First Appeared in The Music Box, October 2009, Volume 16, #10
Written by John Metzger
Mon October 26, 2009, 06:30 AM CDT
The enormous amount of attention and praise that was slathered on Mindy Smith after she recorded a cover of Dolly Partonís Jolene may have seemed like a blessing. Initially, the tune jump-started her career, but over time, it became a bit of a curse. Smith wasnít really ready for prime time: her lyrical conceptions were fairly routine, and her musical identity had not yet begun to assert itself. By the time that she issued her debut One Moment More, expectations were absurdly high. While the set certainly had its moments, such as the moving gospel-imbued call of Come to Jesus, it also sometimes slipped into lightweight mediocrity.
Smith has been fighting to redefine herself ever since. Because she was thrust into the limelight, Smithís struggle has played out publicly over the course of her last two endeavors: Long Island Shores and My Holiday. On the former set, she succeeded in broadening her appeal by following the natural path of her evolution. There wasnít anything on the outing that she hadnít attempted on One Moment More, but at least she consistently sounded authentic. With My Holiday, Smith appeared to turn a corner by providing a better backdrop for her growth. In hindsight, however, in couching the collection as a Yuletide offering, she also was able to mask her lingering deficiencies.
With each passing album, Smith has been pushing her music further and further away from its roots-oriented beginnings. This may be an attempt to put some distance between herself and her early work, or it simply might be a reflection of the artist she wants to become. With Stupid Love, Smith completely jettisons the notion that she is a country act. The pluck of a banjo might lurk in the background of several tracks, and the candlelight flicker of a pair of acoustic guitars might be used to frame her voice on Telescope. Stupid Love, however, is a tried-and-true pop album that is influenced more by Fleetwood Mac, Sheryl Crow, and Patty Griffin than it is by Dolly Parton, Alison Krauss, or Emmylou Harris.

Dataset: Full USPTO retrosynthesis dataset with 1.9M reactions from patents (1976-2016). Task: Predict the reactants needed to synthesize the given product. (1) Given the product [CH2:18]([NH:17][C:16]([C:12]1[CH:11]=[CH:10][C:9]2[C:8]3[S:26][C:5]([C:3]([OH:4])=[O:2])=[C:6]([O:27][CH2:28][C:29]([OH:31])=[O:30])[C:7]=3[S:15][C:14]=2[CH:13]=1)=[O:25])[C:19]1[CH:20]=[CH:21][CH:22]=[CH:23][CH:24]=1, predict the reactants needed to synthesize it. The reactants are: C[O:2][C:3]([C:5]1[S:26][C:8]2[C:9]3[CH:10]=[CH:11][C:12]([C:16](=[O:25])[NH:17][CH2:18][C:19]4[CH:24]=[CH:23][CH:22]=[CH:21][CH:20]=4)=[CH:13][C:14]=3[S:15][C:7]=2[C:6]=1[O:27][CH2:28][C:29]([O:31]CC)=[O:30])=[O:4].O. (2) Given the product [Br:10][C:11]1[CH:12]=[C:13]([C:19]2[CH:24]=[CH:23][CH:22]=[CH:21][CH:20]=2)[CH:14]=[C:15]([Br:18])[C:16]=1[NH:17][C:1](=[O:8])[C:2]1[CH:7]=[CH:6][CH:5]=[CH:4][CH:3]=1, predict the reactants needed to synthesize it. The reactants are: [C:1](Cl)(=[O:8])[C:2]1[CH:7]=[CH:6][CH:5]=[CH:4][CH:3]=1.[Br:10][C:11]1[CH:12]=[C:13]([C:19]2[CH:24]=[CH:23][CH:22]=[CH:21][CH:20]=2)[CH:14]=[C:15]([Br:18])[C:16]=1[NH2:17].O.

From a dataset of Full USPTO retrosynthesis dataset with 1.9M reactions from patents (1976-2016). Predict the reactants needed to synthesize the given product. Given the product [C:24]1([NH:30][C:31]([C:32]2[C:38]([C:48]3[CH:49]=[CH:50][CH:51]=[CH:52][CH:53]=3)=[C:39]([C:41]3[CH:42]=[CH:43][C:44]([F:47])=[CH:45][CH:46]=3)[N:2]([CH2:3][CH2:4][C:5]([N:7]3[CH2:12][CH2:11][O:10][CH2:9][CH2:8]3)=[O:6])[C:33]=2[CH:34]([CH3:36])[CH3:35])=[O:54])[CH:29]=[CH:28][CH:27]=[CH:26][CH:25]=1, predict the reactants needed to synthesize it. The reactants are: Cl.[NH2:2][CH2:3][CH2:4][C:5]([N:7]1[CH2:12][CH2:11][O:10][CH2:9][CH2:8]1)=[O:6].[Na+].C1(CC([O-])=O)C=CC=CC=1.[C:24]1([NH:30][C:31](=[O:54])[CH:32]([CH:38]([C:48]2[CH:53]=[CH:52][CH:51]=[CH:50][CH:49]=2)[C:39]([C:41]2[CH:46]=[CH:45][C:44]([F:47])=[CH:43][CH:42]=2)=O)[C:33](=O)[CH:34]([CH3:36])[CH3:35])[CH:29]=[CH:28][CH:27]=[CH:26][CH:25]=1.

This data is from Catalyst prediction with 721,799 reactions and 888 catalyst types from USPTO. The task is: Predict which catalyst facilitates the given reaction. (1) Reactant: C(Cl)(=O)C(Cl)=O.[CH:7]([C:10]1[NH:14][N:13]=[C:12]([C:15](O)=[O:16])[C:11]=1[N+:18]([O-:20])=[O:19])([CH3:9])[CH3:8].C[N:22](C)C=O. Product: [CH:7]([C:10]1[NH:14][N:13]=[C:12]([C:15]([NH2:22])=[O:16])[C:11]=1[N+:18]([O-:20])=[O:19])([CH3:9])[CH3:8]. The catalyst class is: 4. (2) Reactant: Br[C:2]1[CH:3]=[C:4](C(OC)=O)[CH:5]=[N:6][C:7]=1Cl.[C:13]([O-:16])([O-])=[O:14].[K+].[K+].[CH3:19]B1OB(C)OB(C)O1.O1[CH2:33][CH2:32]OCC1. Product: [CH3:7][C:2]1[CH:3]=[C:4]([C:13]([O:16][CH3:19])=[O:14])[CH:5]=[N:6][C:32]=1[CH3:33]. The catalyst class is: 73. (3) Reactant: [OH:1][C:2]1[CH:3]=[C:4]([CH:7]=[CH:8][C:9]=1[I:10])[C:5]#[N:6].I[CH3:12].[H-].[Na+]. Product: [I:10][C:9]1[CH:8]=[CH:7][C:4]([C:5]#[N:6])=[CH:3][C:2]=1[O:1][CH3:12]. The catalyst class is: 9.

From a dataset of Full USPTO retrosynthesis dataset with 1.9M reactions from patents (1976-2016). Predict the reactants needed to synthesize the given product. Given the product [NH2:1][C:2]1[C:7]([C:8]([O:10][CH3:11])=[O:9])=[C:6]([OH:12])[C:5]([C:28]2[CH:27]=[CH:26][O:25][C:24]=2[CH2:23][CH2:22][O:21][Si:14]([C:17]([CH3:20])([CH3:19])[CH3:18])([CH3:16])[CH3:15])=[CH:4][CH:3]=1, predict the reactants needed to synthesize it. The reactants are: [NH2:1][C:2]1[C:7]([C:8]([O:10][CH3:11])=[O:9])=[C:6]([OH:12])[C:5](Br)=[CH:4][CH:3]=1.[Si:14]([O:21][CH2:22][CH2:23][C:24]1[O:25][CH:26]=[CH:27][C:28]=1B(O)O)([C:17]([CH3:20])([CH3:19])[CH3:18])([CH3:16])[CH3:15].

The problem, however, is that in forging her transition to a new style, Smith merely has swapped one set of generic arrangements for another. Throughout Stupid Love, she is aided by a handful of special guests ó Vince Gill, Leigh Nash, Amy Grant, Thad Cockrell, and Jeremy Lister make appearances on the collection. In truth, however, they add very little to the proceedings. After the breezy luminescence of What Went Wrong and the irresistible jauntiness of Highs and Lows, the songs on Stupid Love begin to drift past in a pleasantly easy-going fashion, and they never truly are given an opportunity to gain traction or resonance.
Even so, Stupid Love repeats the demonstration of maturity and grand ambitions that Smith brought to bear on My Holiday. Its 13 tracks form a cohesive meditation on relationships. Over the course of Stupid Love, Smith wrestles with her emotions as she attempts to accept her faltering love life for what it is. On the opening cut What Went Wrong, she searches for herself in the wake of an affair that has ended, while on Telescope, she mournfully tries to bridge the distance that separates her from her partner. In a sense, the outing traces the thoughts in her head as she slowly comes to realize that reconciliation will never come to pass.
Unfortunately, itís easy to see how Stupid Love will move from its beginning to its ending. Without any lyrical twists or surprise endings tucked inside the setís 13 tracks, Smithís emotional outpourings begin to sound rather redundant. Although the entirety of Stupid Love is considerably more consistent and durable than One Moment More, it still largely feels as if Smith has watered down her compositions so that they will appeal to the widest possible audience. One can only hope that once she mends her broken heart, sheíll rediscover herself in the process.
Of Further Interest...
Stupid Love is available
from Barnes & Noble. To order, Click Here!
1 Star: Pitiful
2 Stars: Listenable
3 Stars: Respectable
4 Stars: Excellent
5 Stars: Can't Live Without It!!
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